My Hrútfjallstindar adventure: Dodging crevasses on a mountain in Iceland
Traversing ephemeral glaciers, scrambling down scree and experiencing daylight...all night long: It's all a part of the journey for our writer Kevin on his icy mountaineering trip. Read on to discover why having to turn back before reaching the summit didn't matter in the end.
As an adventure seeker, Iceland has long been on my list. For my first journey there, I planned out an ambitious itinerary that included a one-day mountaineering excursion to summit one of Iceland’s tallest peaks, followed by a solo backpacking trek from Skógar to Landmannalaugar via the Fimmvörðuháls Pass and Laugavegur Trail (famously known as the hot springs hike).
During my seven-day stay, I hiked through snow fields, trekked through glaciers, forded rivers, summited mountains, rode down rockslides, got blasted by near hurricane force wind, and was drenched by rain. I left Iceland exhausted and tired, but recollecting the captivating beauty of the exotic landscapes got me smiling as I flew back on long plane ride home.
Pictured above and below: Incredible scenery along the Ring Road, en route to Vatnajökull National Park.
I arrived at Vatnajökull National Park the night before my climb for a prep meeting with the guide and to meet the others who would be attempting the summit. Due to crevasses opening up in the mountain from warm weather, the guide was either going to take us to the 6,923-foot Hvannadalshnjúkur peak or a 6,152-foot peak on Hrútfjallstindar Mountain (which consists of four peaks). Because of snow conditions and forecasted afternoon rain, we found out that night that we would be going up Hrútfjallstindar. We were instructed to meet back at the hut at 4:45 a.m. to begin the ascent.
At 3 a.m. I woke up to the never-ending daylight to prepare for my one-day assault on Hrútfjallstindar. I could see the peaks shrouded in the clouds as I emerged from my tent. It was definitely weird waking up to so much light at that hour of the night, but I found out one thing: I have no problem sleeping with the light.
We started our journey promptly at 4:45 a.m. As is the case with most mountaineering trips, there were no established trails. For most of the first leg of the climb, we hiked up scree or small loose rocks that were withered by years of ice and snow. The shifty ground, although challenging, was just a minor obstacle for our group of five (from what I could tell) extremely fit individuals.
Once we got up to about 2,500 feet, we took a short rest break on a ridge that offered one of the best views of both Skaftafellsjökull and Svínafellsjökull, the two massive glaciers that make up what used to be known as Skaftafell National Park. The enormity of these glaciers is so impressive, pictures certainly cannot do it justice.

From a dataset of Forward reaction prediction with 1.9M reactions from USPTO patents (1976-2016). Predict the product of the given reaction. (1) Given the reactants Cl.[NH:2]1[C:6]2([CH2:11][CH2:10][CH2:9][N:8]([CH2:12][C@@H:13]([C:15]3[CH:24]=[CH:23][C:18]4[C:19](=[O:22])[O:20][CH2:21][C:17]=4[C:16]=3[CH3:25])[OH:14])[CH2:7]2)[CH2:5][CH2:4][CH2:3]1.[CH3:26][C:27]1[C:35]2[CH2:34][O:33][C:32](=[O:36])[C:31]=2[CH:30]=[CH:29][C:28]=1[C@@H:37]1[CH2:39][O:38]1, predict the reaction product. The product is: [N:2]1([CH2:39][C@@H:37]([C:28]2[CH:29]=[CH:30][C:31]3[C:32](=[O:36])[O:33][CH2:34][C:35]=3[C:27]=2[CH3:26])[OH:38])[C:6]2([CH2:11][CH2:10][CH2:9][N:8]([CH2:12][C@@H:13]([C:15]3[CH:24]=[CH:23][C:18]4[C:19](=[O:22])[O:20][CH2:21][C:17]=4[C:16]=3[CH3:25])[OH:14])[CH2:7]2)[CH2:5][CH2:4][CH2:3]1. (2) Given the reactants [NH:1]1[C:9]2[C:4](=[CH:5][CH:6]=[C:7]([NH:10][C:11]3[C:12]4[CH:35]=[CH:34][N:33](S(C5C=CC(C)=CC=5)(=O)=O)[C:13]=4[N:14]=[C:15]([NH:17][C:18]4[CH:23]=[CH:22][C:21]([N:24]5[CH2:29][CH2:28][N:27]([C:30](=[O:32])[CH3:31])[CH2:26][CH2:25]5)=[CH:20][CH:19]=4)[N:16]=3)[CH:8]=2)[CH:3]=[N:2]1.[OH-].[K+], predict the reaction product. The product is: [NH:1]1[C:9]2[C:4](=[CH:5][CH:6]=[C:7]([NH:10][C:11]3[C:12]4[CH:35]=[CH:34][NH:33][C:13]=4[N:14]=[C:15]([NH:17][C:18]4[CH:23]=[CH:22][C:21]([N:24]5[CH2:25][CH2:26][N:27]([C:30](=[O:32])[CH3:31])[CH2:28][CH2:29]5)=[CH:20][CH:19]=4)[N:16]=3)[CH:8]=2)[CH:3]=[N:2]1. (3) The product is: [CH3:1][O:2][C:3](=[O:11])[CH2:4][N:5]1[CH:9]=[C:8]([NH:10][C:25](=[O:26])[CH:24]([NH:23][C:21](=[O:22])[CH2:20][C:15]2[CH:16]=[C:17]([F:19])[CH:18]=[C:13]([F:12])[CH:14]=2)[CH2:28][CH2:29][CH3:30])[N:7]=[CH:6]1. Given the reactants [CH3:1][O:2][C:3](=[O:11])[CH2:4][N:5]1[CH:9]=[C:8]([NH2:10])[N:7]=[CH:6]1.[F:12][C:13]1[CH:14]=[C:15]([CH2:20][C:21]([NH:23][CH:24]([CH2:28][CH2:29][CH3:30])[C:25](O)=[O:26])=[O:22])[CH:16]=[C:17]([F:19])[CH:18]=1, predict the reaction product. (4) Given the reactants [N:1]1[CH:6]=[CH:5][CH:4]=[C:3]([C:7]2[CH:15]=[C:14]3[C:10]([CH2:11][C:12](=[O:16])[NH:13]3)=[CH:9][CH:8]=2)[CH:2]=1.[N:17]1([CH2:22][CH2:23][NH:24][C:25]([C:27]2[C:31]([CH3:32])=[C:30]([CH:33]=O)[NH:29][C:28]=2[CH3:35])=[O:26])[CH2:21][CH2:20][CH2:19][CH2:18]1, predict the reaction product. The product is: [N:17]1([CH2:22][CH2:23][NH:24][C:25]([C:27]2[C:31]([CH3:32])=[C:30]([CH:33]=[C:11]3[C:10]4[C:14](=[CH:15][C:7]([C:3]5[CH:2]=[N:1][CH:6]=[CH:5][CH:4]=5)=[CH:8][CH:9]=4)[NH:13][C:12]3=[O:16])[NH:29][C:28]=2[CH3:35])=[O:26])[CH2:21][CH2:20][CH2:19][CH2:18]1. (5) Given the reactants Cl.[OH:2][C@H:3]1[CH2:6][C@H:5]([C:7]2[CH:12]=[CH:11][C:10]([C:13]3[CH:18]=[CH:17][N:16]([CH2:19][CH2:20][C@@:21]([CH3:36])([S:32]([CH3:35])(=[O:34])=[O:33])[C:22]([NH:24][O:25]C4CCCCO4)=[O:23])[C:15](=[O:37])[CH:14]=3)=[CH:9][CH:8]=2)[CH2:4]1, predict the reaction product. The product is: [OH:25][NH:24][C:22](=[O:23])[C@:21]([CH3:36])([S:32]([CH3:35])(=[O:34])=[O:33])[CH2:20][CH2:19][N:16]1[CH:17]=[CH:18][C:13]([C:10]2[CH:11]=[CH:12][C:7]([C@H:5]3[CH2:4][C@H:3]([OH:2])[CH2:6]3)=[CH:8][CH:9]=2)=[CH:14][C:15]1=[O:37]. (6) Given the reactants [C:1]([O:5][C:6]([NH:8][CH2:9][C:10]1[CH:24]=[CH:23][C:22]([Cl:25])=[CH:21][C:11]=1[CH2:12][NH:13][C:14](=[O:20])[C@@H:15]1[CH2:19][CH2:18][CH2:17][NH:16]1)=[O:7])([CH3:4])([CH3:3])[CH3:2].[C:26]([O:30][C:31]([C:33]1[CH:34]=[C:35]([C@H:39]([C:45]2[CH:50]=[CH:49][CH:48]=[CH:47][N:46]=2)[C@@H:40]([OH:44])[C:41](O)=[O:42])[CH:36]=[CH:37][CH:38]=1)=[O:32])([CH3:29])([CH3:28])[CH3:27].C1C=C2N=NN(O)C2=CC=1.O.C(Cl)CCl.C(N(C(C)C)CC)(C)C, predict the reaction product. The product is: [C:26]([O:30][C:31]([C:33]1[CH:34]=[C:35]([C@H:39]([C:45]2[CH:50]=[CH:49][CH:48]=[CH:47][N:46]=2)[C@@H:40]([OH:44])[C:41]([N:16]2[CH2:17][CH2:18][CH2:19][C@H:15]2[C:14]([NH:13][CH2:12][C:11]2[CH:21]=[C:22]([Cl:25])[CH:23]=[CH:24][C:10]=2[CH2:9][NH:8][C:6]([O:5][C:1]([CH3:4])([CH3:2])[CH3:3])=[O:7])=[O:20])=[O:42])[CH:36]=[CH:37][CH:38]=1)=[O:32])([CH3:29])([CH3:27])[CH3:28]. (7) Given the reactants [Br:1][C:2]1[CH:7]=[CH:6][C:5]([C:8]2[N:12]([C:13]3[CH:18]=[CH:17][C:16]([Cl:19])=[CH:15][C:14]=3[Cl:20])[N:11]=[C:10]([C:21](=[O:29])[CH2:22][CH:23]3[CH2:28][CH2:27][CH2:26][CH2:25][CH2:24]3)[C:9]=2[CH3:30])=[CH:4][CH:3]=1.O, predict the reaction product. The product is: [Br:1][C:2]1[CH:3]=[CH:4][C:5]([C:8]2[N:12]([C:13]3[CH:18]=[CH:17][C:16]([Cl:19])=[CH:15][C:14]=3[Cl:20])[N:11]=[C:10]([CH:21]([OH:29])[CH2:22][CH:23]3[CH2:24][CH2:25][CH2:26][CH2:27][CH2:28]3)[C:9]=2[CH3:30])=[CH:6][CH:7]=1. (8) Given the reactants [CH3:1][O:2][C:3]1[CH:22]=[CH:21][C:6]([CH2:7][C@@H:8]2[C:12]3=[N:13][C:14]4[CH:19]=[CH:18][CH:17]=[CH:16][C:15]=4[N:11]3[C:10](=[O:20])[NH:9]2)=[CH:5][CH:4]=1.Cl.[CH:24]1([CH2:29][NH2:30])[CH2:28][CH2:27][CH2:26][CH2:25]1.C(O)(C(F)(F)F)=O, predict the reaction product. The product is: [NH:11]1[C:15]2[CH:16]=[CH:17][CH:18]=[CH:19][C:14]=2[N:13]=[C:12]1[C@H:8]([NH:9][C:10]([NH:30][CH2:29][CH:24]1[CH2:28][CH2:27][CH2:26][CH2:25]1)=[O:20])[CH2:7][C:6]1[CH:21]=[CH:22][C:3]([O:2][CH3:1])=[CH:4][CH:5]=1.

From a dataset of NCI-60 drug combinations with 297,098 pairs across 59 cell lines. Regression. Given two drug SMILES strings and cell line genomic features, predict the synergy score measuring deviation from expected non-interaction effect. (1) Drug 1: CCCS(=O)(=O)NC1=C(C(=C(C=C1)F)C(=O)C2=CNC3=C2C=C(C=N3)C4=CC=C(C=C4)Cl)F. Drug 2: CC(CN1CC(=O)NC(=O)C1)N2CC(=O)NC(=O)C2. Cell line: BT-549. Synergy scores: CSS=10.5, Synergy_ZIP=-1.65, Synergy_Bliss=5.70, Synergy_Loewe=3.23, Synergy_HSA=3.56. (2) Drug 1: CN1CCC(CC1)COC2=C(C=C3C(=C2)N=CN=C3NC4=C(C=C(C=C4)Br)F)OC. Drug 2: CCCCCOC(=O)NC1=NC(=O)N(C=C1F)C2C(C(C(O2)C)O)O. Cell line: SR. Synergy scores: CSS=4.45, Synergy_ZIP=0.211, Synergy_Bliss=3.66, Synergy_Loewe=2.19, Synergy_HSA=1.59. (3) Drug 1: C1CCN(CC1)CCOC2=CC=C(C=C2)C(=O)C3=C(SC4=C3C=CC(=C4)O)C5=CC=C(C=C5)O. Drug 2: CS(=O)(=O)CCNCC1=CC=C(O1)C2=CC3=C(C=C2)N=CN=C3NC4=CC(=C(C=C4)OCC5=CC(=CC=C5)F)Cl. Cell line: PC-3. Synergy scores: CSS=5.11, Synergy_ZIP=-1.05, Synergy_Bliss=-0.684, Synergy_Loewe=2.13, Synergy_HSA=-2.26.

After nearly five hours of nearly non-stop climbing, we stopped to form a rope team, which would prevent any individual from falling into a crevasse as we traversed the remaining 1,700 feet of the glacier. Tied equidistant to each other with a single rope, we kept our distance to ensure the line stayed taut while we walked.
Another hour of climbing brought us to a dead stop. Crevasses now littered the snow surrounding us, some hidden, some visible. Our guide tested the snow at the ridge. No good. We backtracked to test another route.
After spending another 45 minutes setting up snow anchors and shoveling loose snow to put down an ice screw, our guide finally delivered the bad news: We had to turn around. The route simply wasn’t safe enough for us to summit. So, 500 feet short of our goal, we marched our way back down.
The descent was much faster—it took us half as long getting down 2,500 feet than it did going up. Our guide decided to switch things up and have us go down a different route than the way we came up. Instead of heading down the gradual scree fields, we went down a long steep scree field by triggering a small rockslide with each step. We descended 2,000 feet in a little less than 30 minutes.
For the last and final act, we traversed through the icy part of Svínafellsjökull to get back to the trailhead. The ice was rock-solid, and even with the sun bearing down on it day and night, our crampons barely made any dents as we plunged our feet into it.
The blue-tinted seracs, the series of never-ending crevasses, and the abyssal moulins along the way were just otherworldly and, in a way, ephemeral. Since glaciers are ever-changing, it will look completely different the next time I visit. It took us nearly two hours to make it back to the trailhead, just as the rain started really pouring down on us.
All in all, our excursion took about 12 hours. I was completely exhausted by the end of it, but despite the fact that we didn’t reach the summit, I left extremely happy. Sometimes, the best part of a mountaineering trip isn't standing at the top: The journey there and back can be equally—if not more—satisfying.
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